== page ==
“For Eric Basu, stories of being wronged on contracting work go on and on. There was a time his San Diego-based defense company, Sentek Global, joined as a subcontractor to a larger, prime contractor that wanted Sentek on board in part, Basu suspects, because his business fulfills a state set-aside requirement for veteran-owned companies. After the prime won the bid, Basu said they stopped returning his calls.
Basu is not alone in his caution. Nearly a third of subcontractors reported having at some point been “stiffed” on a contract with a prime, according to a recent American Express survey. For the report, AmEx surveyed 740 small federal contractors. While the practice raises ethical issues, it’s not illegal: Contracting regulations don’t mandate that a prime firm must stick with any particular sub.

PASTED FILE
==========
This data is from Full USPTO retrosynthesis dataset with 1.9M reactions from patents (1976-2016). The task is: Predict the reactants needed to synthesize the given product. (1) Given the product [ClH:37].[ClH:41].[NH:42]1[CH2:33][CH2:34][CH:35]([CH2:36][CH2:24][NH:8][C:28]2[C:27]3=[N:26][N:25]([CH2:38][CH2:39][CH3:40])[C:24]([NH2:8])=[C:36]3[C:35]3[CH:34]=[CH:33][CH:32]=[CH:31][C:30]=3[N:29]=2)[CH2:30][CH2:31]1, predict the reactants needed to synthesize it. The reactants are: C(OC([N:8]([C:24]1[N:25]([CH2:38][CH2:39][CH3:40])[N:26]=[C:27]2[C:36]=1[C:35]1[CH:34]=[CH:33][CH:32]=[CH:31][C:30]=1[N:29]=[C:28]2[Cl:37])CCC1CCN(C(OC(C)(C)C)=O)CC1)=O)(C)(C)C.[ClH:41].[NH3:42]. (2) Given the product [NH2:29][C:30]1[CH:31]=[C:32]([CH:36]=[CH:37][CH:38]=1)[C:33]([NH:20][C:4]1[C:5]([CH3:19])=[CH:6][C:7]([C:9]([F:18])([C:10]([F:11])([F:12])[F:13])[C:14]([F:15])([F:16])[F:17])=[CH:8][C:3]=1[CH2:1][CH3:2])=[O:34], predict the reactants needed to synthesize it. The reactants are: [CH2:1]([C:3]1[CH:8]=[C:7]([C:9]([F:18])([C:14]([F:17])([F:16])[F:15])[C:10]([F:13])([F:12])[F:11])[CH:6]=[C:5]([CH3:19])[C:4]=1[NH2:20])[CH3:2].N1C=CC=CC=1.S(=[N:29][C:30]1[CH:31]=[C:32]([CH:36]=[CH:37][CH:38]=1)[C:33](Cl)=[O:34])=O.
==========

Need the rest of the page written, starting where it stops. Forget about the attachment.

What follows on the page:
The report found that nearly half of active small firm contractors have successfully pursued subcontracting as a procurement strategy, and these businesses derive an average of 25 percent of their procurement business from subcontracts. But for many, being listed as a subcontractor on a winning bid sometimes results in disappointment rather than new business. The survey found that 29 percent of small firms have been victims of “baiting and switching,” in which a prime contractor wins a bid with a specific subcontractor but then either uses a different sub in the execution of the contract, or simply keeps the work for themselves.”
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